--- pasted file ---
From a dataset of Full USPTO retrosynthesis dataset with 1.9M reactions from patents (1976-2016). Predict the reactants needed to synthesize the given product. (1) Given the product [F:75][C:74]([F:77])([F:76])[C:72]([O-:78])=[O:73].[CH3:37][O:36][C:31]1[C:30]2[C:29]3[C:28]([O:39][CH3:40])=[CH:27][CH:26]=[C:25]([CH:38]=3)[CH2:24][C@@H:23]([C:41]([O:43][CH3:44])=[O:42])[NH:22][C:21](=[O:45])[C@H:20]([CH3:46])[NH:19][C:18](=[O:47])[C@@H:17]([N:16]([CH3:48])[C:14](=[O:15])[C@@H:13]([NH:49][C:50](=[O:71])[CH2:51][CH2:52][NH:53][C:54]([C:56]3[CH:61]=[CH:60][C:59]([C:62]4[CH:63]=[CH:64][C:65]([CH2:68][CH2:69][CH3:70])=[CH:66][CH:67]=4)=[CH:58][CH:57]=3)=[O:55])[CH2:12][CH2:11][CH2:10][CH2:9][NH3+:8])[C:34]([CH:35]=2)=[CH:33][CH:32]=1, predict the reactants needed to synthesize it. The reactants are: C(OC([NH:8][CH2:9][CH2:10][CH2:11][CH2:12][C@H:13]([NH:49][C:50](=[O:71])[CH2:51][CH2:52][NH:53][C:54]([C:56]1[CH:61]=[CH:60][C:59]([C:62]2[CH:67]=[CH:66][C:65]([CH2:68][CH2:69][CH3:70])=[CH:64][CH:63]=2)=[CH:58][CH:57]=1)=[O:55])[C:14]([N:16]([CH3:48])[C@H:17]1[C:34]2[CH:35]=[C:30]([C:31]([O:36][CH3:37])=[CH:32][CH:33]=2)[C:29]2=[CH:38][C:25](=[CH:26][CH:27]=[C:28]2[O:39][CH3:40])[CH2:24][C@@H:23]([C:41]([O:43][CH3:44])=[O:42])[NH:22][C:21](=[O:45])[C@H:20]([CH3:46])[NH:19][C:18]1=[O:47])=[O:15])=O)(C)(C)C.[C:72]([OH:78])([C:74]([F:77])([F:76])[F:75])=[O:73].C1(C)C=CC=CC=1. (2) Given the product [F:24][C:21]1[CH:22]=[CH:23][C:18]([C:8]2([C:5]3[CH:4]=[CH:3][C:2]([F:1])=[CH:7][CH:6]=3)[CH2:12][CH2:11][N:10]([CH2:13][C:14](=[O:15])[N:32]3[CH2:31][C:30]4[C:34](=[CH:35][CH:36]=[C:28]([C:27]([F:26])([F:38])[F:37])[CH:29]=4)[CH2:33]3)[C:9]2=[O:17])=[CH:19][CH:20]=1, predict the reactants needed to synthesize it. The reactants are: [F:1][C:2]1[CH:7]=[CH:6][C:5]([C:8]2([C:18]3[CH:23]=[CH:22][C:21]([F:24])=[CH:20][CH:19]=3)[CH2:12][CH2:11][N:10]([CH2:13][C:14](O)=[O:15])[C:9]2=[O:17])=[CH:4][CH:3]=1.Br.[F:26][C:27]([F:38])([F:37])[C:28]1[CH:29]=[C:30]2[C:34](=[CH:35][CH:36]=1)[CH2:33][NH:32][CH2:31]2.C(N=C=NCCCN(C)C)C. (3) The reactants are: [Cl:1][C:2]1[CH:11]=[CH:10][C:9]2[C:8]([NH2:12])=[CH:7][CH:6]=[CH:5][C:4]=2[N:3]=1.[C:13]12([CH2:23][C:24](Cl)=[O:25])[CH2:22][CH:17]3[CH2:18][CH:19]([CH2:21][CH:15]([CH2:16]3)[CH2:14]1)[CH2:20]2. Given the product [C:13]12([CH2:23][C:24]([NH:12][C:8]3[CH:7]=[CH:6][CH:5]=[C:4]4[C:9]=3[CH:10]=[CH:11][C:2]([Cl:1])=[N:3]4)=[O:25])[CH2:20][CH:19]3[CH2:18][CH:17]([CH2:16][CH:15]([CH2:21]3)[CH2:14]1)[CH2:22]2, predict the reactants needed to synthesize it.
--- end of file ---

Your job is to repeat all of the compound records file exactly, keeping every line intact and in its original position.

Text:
From a dataset of Full USPTO retrosynthesis dataset with 1.9M reactions from patents (1976-2016). Predict the reactants needed to synthesize the given product. (1) Given the product [F:75][C:74]([F:77])([F:76])[C:72]([O-:78])=[O:73].[CH3:37][O:36][C:31]1[C:30]2[C:29]3[C:28]([O:39][CH3:40])=[CH:27][CH:26]=[C:25]([CH:38]=3)[CH2:24][C@@H:23]([C:41]([O:43][CH3:44])=[O:42])[NH:22][C:21](=[O:45])[C@H:20]([CH3:46])[NH:19][C:18](=[O:47])[C@@H:17]([N:16]([CH3:48])[C:14](=[O:15])[C@@H:13]([NH:49][C:50](=[O:71])[CH2:51][CH2:52][NH:53][C:54]([C:56]3[CH:61]=[CH:60][C:59]([C:62]4[CH:63]=[CH:64][C:65]([CH2:68][CH2:69][CH3:70])=[CH:66][CH:67]=4)=[CH:58][CH:57]=3)=[O:55])[CH2:12][CH2:11][CH2:10][CH2:9][NH3+:8])[C:34]([CH:35]=2)=[CH:33][CH:32]=1, predict the reactants needed to synthesize it. The reactants are: C(OC([NH:8][CH2:9][CH2:10][CH2:11][CH2:12][C@H:13]([NH:49][C:50](=[O:71])[CH2:51][CH2:52][NH:53][C:54]([C:56]1[CH:61]=[CH:60][C:59]([C:62]2[CH:67]=[CH:66][C:65]([CH2:68][CH2:69][CH3:70])=[CH:64][CH:63]=2)=[CH:58][CH:57]=1)=[O:55])[C:14]([N:16]([CH3:48])[C@H:17]1[C:34]2[CH:35]=[C:30]([C:31]([O:36][CH3:37])=[CH:32][CH:33]=2)[C:29]2=[CH:38][C:25](=[CH:26][CH:27]=[C:28]2[O:39][CH3:40])[CH2:24][C@@H:23]([C:41]([O:43][CH3:44])=[O:42])[NH:22][C:21](=[O:45])[C@H:20]([CH3:46])[NH:19][C:18]1=[O:47])=[O:15])=O)(C)(C)C.[C:72]([OH:78])([C:74]([F:77])([F:76])[F:75])=[O:73].C1(C)C=CC=CC=1. (2) Given the product [F:24][C:21]1[CH:22]=[CH:23][C:18]([C:8]2([C:5]3[CH:4]=[CH:3][C:2]([F:1])=[CH:7][CH:6]=3)[CH2:12][CH2:11][N:10]([CH2:13][C:14](=[O:15])[N:32]3[CH2:31][C:30]4[C:34](=[CH:35][CH:36]=[C:28]([C:27]([F:26])([F:38])[F:37])[CH:29]=4)[CH2:33]3)[C:9]2=[O:17])=[CH:19][CH:20]=1, predict the reactants needed to synthesize it. The reactants are: [F:1][C:2]1[CH:7]=[CH:6][C:5]([C:8]2([C:18]3[CH:23]=[CH:22][C:21]([F:24])=[CH:20][CH:19]=3)[CH2:12][CH2:11][N:10]([CH2:13][C:14](O)=[O:15])[C:9]2=[O:17])=[CH:4][CH:3]=1.Br.[F:26][C:27]([F:38])([F:37])[C:28]1[CH:29]=[C:30]2[C:34](=[CH:35][CH:36]=1)[CH2:33][NH:32][CH2:31]2.C(N=C=NCCCN(C)C)C. (3) The reactants are: [Cl:1][C:2]1[CH:11]=[CH:10][C:9]2[C:8]([NH2:12])=[CH:7][CH:6]=[CH:5][C:4]=2[N:3]=1.[C:13]12([CH2:23][C:24](Cl)=[O:25])[CH2:22][CH:17]3[CH2:18][CH:19]([CH2:21][CH:15]([CH2:16]3)[CH2:14]1)[CH2:20]2. Given the product [C:13]12([CH2:23][C:24]([NH:12][C:8]3[CH:7]=[CH:6][CH:5]=[C:4]4[C:9]=3[CH:10]=[CH:11][C:2]([Cl:1])=[N:3]4)=[O:25])[CH2:20][CH:19]3[CH2:18][CH:17]([CH2:16][CH:15]([CH2:21]3)[CH2:14]1)[CH2:22]2, predict the reactants needed to synthesize it.